Author Rhiannon Wilde has a habit of hearing voices. They are the voices of her characters, insisting that she write them down. They can also appear before her, fully formed. They even sit beside her on the bus or in the car.

It’s a phenomenon that may seem a little unnerving but for Sunshine Coast-based Rhiannon, 26, whose award-winning debut novel launches in July, seeing and hearing the characters that populate her books is par for the course. Henry Hamlet’s Heart, a young adult (YA) queer romance novel set in Brisbane, is a love story that revolves around two best friends in a boys’ school.

In 2019, Rhiannon won the prestigious Queensland Literary Awards Glendower Award for an Emerging Queensland Writer for the unpublished manuscript of the book, which came with a publishing contract. Unsurprisingly, she’s been touted by critics as a new voice to watch in Australian YA fiction.

The main character, Henry Hamlet, presented himself to Rhiannon, a quirky former English and history teacher, when she had taken her students on a school trip.

“It’s a bit of a funny story,” she says. “I went on an excursion to a cemetery with my year nine history girls, and there was a grave of a man called Henry Hamlet from the Victorian era. Pretty much as soon as I saw the name – I didn’t believe this could happen until it happened to me – I fully saw the character.

“He was just standing in front of me, brown hair and glasses, a goofy teenage boy who has all these feelings and doesn’t know what to do with them. And he literally followed me around from then on, for all of the start of 2018.

“He’s a very insistent voice, and he kind of sat with me every day on my way to work, telling me stuff that I should write for him to do, and once I sat down to do it, I wrote the first 90,000 words in three months.

“A lot of other writers describe it – and this is how I would describe it too – is [the characters] just drop into your head; they just drop down from somewhere. I’m working on another novel and the same thing’s happened again. They drop from somewhere else and it’s your job to transcribe them. That’s how I see it.”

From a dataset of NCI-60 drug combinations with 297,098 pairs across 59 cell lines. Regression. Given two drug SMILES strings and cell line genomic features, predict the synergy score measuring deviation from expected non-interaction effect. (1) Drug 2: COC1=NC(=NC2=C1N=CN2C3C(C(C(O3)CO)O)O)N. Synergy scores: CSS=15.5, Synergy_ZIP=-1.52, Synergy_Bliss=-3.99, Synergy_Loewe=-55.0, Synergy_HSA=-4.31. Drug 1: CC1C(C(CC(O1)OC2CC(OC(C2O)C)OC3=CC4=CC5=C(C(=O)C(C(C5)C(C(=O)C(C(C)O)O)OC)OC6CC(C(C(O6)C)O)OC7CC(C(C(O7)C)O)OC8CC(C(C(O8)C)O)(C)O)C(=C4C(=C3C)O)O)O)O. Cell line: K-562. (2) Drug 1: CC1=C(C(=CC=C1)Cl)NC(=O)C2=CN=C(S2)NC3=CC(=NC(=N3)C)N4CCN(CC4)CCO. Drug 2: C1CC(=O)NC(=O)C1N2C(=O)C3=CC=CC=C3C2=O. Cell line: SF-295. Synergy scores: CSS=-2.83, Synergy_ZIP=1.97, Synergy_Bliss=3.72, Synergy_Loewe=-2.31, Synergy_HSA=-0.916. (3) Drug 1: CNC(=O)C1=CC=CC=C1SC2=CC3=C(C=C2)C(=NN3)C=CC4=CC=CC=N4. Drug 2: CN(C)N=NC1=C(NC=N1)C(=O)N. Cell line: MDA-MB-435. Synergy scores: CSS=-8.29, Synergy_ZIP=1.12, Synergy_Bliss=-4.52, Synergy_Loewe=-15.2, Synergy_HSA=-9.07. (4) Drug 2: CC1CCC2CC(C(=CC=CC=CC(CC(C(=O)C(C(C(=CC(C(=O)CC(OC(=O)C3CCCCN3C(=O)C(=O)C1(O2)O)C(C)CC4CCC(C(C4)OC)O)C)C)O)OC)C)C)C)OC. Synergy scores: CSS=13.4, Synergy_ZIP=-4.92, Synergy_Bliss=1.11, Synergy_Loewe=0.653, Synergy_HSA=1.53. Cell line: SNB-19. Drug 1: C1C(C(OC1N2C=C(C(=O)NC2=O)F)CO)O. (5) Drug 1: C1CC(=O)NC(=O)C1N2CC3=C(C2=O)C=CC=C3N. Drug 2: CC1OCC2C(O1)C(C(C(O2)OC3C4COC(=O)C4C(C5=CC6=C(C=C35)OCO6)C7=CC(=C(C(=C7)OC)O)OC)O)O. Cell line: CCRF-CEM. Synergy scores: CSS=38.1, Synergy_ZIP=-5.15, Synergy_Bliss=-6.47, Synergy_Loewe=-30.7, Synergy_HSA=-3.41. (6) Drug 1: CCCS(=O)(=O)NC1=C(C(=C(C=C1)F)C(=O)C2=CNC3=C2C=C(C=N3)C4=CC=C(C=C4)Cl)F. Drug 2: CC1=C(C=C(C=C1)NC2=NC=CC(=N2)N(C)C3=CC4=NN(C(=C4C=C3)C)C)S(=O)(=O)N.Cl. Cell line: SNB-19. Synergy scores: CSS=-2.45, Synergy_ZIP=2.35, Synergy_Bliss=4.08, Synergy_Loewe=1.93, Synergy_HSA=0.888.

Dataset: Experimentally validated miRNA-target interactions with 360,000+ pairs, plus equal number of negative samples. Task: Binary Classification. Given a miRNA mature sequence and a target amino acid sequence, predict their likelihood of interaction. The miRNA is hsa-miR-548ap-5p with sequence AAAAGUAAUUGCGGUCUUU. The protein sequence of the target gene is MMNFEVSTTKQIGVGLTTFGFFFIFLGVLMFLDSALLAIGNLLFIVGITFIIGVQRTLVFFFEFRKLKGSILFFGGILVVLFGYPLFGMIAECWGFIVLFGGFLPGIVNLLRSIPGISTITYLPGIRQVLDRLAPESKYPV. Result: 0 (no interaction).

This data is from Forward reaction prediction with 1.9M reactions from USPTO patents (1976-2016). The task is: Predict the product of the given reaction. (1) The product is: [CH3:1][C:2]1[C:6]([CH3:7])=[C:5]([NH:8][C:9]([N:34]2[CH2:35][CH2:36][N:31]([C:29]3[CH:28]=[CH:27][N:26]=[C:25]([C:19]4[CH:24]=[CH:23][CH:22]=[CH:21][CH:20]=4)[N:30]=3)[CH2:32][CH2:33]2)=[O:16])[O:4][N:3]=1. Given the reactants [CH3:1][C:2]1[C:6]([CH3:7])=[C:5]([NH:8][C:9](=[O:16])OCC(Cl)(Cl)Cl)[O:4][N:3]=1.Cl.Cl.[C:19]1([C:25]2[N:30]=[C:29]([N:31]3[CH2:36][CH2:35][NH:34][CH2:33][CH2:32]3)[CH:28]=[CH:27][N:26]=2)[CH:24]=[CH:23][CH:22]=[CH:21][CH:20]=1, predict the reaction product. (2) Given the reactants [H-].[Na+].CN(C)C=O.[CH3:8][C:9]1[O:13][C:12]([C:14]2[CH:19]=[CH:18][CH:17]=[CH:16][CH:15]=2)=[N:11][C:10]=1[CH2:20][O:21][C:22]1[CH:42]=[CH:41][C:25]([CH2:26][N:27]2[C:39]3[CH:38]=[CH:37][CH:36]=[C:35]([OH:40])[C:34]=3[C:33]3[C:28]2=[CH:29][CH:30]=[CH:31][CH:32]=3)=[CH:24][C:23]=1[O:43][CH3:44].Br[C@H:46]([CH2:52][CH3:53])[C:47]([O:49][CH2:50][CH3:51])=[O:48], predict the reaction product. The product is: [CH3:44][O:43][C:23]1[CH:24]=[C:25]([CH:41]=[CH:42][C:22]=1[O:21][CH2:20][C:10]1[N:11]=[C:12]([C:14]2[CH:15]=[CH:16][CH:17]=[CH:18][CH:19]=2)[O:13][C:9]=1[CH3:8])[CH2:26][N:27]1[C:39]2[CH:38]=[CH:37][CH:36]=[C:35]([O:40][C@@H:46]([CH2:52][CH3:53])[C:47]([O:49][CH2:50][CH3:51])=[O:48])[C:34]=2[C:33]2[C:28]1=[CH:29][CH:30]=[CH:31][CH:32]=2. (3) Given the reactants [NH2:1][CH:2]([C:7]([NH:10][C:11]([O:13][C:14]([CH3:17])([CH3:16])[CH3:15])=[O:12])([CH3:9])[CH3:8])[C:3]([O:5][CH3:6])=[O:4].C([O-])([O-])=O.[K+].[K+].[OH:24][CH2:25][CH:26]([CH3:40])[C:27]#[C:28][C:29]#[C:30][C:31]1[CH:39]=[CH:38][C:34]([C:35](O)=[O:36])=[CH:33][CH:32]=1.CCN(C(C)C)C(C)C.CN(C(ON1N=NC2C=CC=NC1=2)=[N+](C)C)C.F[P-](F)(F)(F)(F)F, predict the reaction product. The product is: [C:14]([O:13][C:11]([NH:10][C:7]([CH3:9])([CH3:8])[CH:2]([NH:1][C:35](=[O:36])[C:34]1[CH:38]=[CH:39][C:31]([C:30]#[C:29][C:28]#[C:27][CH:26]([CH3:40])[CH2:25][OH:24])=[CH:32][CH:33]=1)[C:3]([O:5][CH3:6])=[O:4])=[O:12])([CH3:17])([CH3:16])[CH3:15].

It was also her experience as a teacher that steered Rhiannon towards writing YA fiction, having started a creative writing degree before switching to English and history teaching at university. After teaching for three years, she found herself drawn back to her creative roots.

“As soon as I stopped teaching, [writing] pretty much pulled me back in. I think in a way, teaching informed my writing. Because I write YA fiction, I don’t think the book would be what it is if I hadn’t taught before I wrote it; I don’t think that I would be able to still access that young headspace if I hadn’t been around them all day, interacting with them.”

Although she doesn’t rule out ever going back to teaching, Rhiannon is enjoying being a full-time writer and living on the Coast where she grew up, after studying and working in Brisbane. Currently working on her second novel, she says her environment has inevitably influenced her work.

“It’s set by the beach, so very much inspired by where I am,” she says. “I can say that it’s about two sisters, it’s got another queer through-line but female this time, and the ocean and living by the sea and what that means for you is another big thread.

“I think because I’ve always lived by the sea I wanted to interrogate that a little bit. Since I’ve come home and I’m not living in the city anymore, I’ve realised I really enjoy being in nature, so I think that worked its way into what I did next.”

A cafe is Rhiannon’s preferred workplace – “I think white noise and caffeine is just a golden recipe for being creative and not feeling trapped” – although she also loves the beach.

During the pandemic, when her novel was going through the lengthy editing process, cafes were off limits so she headed for the outdoors, finding inspiration at Moffat Beach, Caloundra’s Happy Valley and Point Cartwright.

“A couple of key themes that weren’t in the first draft [of Henry Hamlet’s Heart] that are now in it were written at Happy Valley sitting by the beach with a coat on, in the middle of winter,” she says.

Keen to encourage unpublished and emerging writers, Rhiannon urges them to “just keep going”.

“Another good piece of advice a writer friend of mine always says is to just finish a book, and it will teach you so much about how to write one,” she says. “Keep going until you finish a manuscript and even if that’s not ‘the one’, you’ll know all these skills and you’ll start picturing all these things in your head as a book rather than just an idea that you don’t know how to fit into anything concrete.

“And listen to the Henry Hamlets when they drop into your head, or when they sit next to you in the car.”